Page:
by Noah Beck
Obama and many commentators upbraid Bibi for trying to influence the very negotiations whose outcome will decide whether military force is needed, creating an absurd catch-22. If Bibi does nothing to prevent Obama from making Iran a threshold nuclear state, then he will be excoriated for any Israeli military attack undertaken to defang that threat; but if he speaks up now while a non-military solution is still possible (with adjustments to Obama’s disastrous negotiating strategy), then he is accused of meddling in U.S. politics and breaching protocol.
A bad deal on Iranian nukes would be so catastrophic to global security that presidential resistance to a related speech – by the leader of an allied democracy, who may be the greatest expert on the issue – should leave everyone speechless.
The Obama administration’s outraged accusation that Israeli Prime Minister Benjamin Netanyahu violated protocol by accepting House Speaker John Boehner’s invitation to address Congress is preposterous: Bibi’s speech before Congress in 2011 came about in the exact same way with no similar Obama outrage (predictably, given the upcoming 2012 election). And the New York Times advanced this “violated protocol” narrative all too willingly, only to correct itself as inconspicuously as possible, revealing yet again its own anti-Israel agenda. Ironically, Obama’s main, if not only, motivation for visiting Israel in 2008 (and promising policies far from those he eventually adopted) was to gain the support of Jewish voters, back when he needed them to win the presidency.
Now Obama is trying everything in his power to unseat Bibi, including what he accuses Bibi of doing: meddling in another democracy’s domestic politics. Whitehouse Spokesperson Josh Earnest’s inadvertent slip about hoping that Bibi gets voted out in Israel’s next elections was just the appetizer. The Obama administration will boycott Bibi on his next trip and is boosting the profile of his political opponents, as Obama-linked strategists actively support Israeli campaigns to defeat Bibi (after already slighting the democratically elected leader of America’s top Mideast ally on countless other occasions).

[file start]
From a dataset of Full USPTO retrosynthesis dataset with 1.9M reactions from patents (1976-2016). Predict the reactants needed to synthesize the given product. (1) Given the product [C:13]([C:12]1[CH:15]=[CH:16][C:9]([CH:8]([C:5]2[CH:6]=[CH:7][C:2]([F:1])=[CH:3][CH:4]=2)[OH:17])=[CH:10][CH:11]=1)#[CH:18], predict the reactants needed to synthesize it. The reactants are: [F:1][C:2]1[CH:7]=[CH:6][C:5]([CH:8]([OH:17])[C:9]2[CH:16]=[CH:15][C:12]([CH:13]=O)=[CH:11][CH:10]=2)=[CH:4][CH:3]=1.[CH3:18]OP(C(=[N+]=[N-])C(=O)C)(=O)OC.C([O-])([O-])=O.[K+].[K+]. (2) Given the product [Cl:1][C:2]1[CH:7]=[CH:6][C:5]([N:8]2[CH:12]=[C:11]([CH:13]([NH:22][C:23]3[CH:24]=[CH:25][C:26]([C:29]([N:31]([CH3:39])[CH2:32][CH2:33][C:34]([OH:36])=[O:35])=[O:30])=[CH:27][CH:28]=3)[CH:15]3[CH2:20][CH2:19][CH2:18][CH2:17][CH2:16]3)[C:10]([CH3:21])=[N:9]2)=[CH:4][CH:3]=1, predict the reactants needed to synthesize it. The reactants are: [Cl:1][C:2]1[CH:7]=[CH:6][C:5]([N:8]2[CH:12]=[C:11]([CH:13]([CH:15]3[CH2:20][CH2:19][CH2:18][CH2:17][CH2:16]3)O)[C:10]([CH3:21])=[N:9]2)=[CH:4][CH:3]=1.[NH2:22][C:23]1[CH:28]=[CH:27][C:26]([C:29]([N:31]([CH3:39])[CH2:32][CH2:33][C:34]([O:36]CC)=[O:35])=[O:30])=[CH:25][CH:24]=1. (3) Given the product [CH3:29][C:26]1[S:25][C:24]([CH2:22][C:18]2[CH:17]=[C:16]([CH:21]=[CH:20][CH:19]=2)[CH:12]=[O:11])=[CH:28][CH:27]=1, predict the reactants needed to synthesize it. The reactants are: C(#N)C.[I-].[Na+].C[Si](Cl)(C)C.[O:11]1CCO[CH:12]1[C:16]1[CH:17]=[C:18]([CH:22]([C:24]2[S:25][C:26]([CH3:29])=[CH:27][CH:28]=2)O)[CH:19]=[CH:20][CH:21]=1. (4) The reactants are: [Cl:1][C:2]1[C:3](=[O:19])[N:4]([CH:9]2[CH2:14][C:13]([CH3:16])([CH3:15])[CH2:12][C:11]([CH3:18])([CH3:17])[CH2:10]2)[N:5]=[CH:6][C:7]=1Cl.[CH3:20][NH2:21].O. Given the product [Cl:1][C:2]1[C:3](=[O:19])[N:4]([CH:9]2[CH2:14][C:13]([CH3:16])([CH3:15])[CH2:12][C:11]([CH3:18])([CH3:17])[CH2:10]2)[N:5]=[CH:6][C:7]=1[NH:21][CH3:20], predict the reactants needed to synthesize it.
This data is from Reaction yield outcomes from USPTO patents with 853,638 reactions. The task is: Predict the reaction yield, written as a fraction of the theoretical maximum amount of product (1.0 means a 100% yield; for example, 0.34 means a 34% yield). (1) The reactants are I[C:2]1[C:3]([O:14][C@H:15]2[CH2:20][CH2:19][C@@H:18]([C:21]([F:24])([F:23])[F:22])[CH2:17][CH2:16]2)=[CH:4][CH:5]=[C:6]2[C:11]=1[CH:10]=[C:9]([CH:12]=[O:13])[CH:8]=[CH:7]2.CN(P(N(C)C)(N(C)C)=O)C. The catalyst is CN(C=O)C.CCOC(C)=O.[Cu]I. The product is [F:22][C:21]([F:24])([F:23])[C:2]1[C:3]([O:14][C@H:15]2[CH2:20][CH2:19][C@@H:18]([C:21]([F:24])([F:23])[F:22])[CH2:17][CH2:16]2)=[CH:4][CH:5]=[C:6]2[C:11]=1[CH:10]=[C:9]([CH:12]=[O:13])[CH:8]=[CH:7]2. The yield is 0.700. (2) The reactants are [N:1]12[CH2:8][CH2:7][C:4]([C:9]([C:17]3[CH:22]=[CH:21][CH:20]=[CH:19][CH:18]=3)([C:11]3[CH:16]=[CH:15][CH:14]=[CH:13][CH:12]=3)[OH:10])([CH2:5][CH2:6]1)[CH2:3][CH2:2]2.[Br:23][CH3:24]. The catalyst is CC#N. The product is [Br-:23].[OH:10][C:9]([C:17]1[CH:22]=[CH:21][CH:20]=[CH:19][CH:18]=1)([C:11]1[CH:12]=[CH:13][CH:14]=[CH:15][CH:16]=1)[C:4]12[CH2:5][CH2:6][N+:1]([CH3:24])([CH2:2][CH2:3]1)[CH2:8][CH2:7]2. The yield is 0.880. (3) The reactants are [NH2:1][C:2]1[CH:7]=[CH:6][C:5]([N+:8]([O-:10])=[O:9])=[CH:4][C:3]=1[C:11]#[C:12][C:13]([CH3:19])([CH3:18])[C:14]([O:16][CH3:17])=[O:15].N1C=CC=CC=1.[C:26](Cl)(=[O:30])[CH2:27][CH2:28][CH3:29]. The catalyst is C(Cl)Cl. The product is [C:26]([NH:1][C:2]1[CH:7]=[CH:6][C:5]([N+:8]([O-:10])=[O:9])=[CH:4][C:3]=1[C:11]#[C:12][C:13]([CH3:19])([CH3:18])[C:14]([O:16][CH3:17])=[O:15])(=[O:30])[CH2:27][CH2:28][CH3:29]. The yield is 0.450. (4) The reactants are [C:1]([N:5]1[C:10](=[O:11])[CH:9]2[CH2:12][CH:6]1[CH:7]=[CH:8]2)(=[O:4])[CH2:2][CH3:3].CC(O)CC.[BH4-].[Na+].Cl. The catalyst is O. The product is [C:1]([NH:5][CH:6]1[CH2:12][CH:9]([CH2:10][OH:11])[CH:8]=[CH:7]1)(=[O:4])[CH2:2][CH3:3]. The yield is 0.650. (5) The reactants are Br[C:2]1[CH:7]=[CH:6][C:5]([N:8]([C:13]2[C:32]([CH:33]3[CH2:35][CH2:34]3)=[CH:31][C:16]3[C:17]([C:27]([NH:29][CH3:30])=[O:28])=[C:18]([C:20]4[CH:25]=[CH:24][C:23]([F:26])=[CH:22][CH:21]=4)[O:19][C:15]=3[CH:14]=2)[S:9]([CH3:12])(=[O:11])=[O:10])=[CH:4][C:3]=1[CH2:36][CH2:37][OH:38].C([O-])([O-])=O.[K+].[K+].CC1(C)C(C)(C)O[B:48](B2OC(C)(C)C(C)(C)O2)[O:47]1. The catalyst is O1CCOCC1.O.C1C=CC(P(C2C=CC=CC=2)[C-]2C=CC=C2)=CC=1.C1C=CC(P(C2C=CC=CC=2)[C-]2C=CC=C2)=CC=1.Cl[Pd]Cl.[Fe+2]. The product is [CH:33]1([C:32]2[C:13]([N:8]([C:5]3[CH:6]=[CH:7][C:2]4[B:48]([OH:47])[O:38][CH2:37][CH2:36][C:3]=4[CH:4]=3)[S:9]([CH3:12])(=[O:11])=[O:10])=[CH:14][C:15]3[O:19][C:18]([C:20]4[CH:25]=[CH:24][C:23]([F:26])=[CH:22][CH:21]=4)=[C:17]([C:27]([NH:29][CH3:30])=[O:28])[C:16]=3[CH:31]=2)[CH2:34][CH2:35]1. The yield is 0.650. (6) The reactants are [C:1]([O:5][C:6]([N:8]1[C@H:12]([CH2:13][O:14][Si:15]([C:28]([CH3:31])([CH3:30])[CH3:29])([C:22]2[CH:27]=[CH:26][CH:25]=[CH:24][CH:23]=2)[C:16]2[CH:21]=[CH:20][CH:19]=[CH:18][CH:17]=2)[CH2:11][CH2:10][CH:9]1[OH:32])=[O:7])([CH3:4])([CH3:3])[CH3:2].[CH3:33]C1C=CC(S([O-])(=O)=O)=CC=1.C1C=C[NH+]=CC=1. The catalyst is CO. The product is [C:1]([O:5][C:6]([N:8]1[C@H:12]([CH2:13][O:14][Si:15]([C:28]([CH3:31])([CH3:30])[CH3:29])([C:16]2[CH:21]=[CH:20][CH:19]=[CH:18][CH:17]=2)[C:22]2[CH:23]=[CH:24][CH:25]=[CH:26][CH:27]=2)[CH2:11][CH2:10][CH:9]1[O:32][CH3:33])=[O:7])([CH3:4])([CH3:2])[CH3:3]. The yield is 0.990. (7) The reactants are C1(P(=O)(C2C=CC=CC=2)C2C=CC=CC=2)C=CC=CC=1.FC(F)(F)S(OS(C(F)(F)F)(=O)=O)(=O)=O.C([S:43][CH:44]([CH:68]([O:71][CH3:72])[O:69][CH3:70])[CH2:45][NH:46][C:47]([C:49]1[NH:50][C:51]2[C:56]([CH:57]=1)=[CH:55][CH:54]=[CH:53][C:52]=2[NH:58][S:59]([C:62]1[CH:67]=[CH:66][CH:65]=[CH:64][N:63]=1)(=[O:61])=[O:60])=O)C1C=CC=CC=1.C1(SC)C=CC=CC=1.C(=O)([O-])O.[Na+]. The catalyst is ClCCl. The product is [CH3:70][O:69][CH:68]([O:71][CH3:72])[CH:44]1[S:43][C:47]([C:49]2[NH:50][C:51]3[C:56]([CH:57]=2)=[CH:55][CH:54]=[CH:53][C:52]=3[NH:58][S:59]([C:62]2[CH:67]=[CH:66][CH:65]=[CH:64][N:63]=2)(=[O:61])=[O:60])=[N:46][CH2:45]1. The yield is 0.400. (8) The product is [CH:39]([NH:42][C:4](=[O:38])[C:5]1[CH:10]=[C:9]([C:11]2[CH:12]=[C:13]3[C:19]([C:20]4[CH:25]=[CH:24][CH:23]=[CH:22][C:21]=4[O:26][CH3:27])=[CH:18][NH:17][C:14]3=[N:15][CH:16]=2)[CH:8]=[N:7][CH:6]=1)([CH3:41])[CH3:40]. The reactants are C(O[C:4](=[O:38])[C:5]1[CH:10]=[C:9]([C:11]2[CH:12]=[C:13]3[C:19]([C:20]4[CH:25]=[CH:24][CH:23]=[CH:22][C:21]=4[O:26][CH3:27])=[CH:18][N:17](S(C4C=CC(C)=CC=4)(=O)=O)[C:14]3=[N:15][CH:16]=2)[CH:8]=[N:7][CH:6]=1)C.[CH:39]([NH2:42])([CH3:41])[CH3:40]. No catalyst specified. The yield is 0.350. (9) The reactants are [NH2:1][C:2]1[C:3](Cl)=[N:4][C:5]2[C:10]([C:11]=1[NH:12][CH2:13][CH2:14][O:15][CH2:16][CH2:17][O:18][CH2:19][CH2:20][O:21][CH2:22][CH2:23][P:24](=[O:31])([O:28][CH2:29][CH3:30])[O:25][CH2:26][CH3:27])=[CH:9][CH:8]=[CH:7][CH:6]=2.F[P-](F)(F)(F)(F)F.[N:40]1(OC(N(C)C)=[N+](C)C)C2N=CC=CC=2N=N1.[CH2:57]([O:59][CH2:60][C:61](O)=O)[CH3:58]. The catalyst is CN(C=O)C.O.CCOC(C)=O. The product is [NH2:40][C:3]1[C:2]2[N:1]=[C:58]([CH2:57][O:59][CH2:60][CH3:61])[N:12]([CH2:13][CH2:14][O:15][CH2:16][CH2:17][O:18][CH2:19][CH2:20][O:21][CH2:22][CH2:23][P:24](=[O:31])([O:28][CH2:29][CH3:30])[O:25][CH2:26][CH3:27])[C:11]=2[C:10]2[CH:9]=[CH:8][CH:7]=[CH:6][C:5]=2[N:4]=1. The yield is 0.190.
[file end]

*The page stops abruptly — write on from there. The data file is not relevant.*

Worse still, Obama and many commentators upbraid Bibi for trying to influence the very negotiations whose outcome will decide whether military force is needed, creating an absurd catch-22. If Bibi does nothing to prevent Obama from making Iran a threshold nuclear state, then he will be excoriated for any Israeli military attack undertaken to defang that threat; but if he speaks up now while a non-military solution is still possible (with adjustments to Obama’s disastrous negotiating strategy), then he is accused of meddling in U.S. politics and breaching protocol.
But, as the Washington Post pointed out, there are compelling reasons to question Obama’s Iran policy, which has been formulated by relatively inexperienced advisers and roundly critiqued by former secretaries of state and his own former adviser, veteran Mideast expert Dennis Ross, among other heavyweights. Yet Obama appears determined to quell any dissent – whether from Congress, policy experts, or the allied countries most immediately endangered by his inept strategy.